Niall Byrne: Remixing the system
Music is in a state of crisis. The charts are largely irrelevant, downloading is killing music's old way of doing things and a new social network or music service such as Spotify can open up a new outlet for artist discovery and create it's own set of problems.
Independent artists are taking advantage of the current melee by promoting themselves in other ways. Take a cursory glance at the popular chart on well-known music blog aggregator site The Hype Machine (hypem.com) and the high probability is that the song sitting at number one right now will be a remix.
No longer confined to obscure 12 inches and B-sides, the remix has become the calling card of many an artist, indie or major label in today's fragmented music world. Remixes are credible and disposable but great for word of mouth.
James O'Neill, the eccentric mind behind Dublin electronic pop outfit Bitches with Wolves, used The Hype Machine's chart for his own gain when he released a remix of his current single Hurricane by the producer Ghostboy to blogs a couple of weeks ago (I also posted it on my blog).
The song ended up at number two in The Hype Machine Twitter music chart. "Because of the fact that it's a global chart and you don't know who is watching, appearing on it can give you exposure to a potentially wide -- if somewhat random -- catchment of people," O'Neill says. "My manager received a huge amount of feedback and enquiries from really random places that particular week. In terms of creating a buzz for yourself, there's nothing quite like it."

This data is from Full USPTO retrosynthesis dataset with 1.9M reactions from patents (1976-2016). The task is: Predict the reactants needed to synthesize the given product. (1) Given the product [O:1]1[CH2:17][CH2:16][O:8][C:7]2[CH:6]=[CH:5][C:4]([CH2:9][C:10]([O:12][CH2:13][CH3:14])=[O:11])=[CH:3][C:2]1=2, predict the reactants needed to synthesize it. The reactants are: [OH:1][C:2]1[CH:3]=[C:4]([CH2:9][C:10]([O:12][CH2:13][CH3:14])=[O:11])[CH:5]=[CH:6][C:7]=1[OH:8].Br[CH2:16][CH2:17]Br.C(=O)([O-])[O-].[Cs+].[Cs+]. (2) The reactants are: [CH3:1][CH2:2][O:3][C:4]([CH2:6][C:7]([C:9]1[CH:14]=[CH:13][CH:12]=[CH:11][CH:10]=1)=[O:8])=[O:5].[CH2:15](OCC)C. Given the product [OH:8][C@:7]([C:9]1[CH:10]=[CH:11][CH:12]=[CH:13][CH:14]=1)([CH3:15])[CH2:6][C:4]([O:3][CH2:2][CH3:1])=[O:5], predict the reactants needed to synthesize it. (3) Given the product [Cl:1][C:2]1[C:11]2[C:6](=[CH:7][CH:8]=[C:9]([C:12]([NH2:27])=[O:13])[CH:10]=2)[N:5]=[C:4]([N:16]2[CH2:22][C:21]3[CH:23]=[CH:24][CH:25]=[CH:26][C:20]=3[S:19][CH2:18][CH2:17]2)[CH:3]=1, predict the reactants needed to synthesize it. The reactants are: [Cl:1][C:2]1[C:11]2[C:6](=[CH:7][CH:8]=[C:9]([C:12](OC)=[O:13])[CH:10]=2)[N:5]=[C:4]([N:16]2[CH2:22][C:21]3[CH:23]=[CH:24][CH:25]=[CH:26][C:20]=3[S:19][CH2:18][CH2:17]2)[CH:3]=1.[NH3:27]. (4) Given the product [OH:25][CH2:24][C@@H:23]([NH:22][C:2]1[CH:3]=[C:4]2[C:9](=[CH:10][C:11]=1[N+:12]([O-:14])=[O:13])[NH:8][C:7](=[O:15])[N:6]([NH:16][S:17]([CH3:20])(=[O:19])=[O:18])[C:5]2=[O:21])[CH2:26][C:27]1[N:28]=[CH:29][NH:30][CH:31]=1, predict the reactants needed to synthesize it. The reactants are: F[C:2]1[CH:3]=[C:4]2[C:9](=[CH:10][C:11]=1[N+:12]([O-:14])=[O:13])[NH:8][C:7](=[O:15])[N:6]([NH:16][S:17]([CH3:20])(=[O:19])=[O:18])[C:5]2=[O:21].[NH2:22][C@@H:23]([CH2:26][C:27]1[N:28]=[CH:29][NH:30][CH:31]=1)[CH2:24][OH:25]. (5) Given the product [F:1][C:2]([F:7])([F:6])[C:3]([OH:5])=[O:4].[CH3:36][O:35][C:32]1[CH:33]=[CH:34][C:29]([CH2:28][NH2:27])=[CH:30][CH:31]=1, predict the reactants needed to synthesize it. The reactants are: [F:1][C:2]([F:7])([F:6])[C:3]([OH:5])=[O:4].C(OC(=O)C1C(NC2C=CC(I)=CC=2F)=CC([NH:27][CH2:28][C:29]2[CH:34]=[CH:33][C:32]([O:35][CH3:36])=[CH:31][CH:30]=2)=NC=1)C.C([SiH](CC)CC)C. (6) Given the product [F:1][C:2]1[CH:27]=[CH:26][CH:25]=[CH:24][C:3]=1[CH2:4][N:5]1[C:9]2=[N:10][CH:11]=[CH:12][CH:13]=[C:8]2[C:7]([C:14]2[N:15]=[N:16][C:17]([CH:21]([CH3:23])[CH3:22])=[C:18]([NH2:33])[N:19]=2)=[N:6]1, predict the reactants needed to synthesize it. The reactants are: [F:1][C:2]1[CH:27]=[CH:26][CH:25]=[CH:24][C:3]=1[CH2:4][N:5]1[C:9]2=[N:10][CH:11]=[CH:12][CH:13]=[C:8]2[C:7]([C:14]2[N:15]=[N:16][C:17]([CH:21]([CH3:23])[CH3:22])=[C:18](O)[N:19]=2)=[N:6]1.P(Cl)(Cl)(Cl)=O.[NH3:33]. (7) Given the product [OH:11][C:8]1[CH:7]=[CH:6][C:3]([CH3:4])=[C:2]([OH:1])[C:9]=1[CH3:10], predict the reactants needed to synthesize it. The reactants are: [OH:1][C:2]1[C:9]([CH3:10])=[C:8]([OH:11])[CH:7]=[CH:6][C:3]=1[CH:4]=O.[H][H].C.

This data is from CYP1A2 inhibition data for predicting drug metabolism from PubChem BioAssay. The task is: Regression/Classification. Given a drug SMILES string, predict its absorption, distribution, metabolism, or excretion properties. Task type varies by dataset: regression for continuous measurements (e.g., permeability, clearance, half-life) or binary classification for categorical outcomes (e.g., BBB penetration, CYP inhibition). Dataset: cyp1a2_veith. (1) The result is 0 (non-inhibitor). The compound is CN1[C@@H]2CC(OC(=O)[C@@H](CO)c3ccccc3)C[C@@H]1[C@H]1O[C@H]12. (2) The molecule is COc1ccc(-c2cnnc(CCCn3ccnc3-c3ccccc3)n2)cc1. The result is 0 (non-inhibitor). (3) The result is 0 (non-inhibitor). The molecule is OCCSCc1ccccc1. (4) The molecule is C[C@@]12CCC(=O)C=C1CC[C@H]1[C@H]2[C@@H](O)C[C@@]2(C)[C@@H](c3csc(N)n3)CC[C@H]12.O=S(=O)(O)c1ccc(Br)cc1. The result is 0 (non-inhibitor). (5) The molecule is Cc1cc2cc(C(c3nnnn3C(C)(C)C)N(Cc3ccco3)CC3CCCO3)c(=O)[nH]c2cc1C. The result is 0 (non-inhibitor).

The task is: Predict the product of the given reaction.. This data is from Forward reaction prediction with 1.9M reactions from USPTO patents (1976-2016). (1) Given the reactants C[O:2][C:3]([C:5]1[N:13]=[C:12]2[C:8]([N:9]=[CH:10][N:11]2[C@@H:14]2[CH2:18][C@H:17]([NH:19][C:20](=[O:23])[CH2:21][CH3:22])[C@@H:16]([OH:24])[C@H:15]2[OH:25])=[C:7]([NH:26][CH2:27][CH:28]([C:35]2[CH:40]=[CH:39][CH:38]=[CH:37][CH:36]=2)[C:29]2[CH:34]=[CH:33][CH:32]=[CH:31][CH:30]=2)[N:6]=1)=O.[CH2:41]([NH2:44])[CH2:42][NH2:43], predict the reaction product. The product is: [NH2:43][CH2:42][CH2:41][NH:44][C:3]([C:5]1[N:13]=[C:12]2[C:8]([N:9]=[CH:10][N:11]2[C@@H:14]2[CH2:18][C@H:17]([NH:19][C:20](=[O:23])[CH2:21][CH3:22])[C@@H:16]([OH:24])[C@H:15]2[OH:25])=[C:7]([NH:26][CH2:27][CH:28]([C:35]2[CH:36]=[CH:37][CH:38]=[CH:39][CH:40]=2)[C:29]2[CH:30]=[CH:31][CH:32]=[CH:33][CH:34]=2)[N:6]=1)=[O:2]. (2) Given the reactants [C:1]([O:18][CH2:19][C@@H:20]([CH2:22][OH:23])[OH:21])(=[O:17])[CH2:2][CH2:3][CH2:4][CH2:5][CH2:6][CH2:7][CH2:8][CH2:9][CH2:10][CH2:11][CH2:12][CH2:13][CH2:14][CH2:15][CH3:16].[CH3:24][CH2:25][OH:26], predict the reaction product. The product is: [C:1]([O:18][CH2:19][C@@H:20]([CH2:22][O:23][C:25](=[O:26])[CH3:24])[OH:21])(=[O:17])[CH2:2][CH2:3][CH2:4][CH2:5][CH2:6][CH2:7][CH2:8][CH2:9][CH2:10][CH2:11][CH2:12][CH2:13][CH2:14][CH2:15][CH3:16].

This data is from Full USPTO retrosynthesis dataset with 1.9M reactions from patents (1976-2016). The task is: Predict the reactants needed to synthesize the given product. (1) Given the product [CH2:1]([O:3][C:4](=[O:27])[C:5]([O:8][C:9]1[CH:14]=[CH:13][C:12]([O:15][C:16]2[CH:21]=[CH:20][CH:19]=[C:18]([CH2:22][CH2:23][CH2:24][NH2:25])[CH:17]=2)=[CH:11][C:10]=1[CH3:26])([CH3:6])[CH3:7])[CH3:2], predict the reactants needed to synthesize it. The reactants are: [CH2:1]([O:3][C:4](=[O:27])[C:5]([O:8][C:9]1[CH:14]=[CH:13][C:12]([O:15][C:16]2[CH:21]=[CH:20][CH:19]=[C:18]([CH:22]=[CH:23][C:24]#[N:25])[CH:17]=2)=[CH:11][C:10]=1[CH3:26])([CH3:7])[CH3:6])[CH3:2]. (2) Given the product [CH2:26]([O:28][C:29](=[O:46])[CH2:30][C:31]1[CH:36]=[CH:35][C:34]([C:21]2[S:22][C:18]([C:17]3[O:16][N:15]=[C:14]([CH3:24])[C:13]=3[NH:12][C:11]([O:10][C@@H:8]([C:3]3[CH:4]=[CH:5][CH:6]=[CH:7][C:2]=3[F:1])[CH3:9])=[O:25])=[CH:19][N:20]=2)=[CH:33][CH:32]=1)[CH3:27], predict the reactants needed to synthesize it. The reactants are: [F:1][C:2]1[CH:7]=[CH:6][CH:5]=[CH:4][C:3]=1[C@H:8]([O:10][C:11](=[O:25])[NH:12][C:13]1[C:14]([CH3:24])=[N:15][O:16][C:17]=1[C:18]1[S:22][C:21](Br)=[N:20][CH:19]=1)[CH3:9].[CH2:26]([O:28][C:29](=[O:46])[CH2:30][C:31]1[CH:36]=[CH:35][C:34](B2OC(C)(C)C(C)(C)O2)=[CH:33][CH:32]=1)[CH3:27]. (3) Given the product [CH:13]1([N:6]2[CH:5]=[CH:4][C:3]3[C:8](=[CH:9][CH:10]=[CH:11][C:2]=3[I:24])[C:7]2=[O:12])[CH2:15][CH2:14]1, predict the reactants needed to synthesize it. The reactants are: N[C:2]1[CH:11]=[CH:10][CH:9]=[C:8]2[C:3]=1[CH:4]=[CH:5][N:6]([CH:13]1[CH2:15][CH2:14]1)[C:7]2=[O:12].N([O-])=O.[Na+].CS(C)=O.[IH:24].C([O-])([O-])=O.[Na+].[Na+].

Hip-hop artists have a long tradition of using mixtapes to promote their upcoming studio albums. It's a policy adopted by 24-year-old Kristine Flaherty, more commonly known as Stanford-educated white female rapper K Flay.
Through her website Kflay.com, Flaherty has released a three-volume mixtape, which has helped her get noticed by the likes of Liam Howlett of the Prodigy (who co-produces her forthcoming EP, due next month).
Flaherty is a fine example of a modern musician working her way through the world. She writes book reviews on her blog in her spare time and, when not working on her own music, she uses her production skills to 'cross-promote' by remixing artists such as Oh Land, Beastie Boys and Kreayshawn. "It's another way to promote, as a fan of that band might find me through that remix," she explains.
Flaherty points to an example where the right remix has really worked for an artist, citing the case of Cleveland rapper Kid Cudi, who released a remix by Italian dance duo Crookers of his song Day and Nite.
"The remix blew up big time and then that fuelled the success of the original version and Cudi in general."
Kid Cudi went on to work with Kanye West on his recent LP. The system may be broken but a new system can work.
Day & Night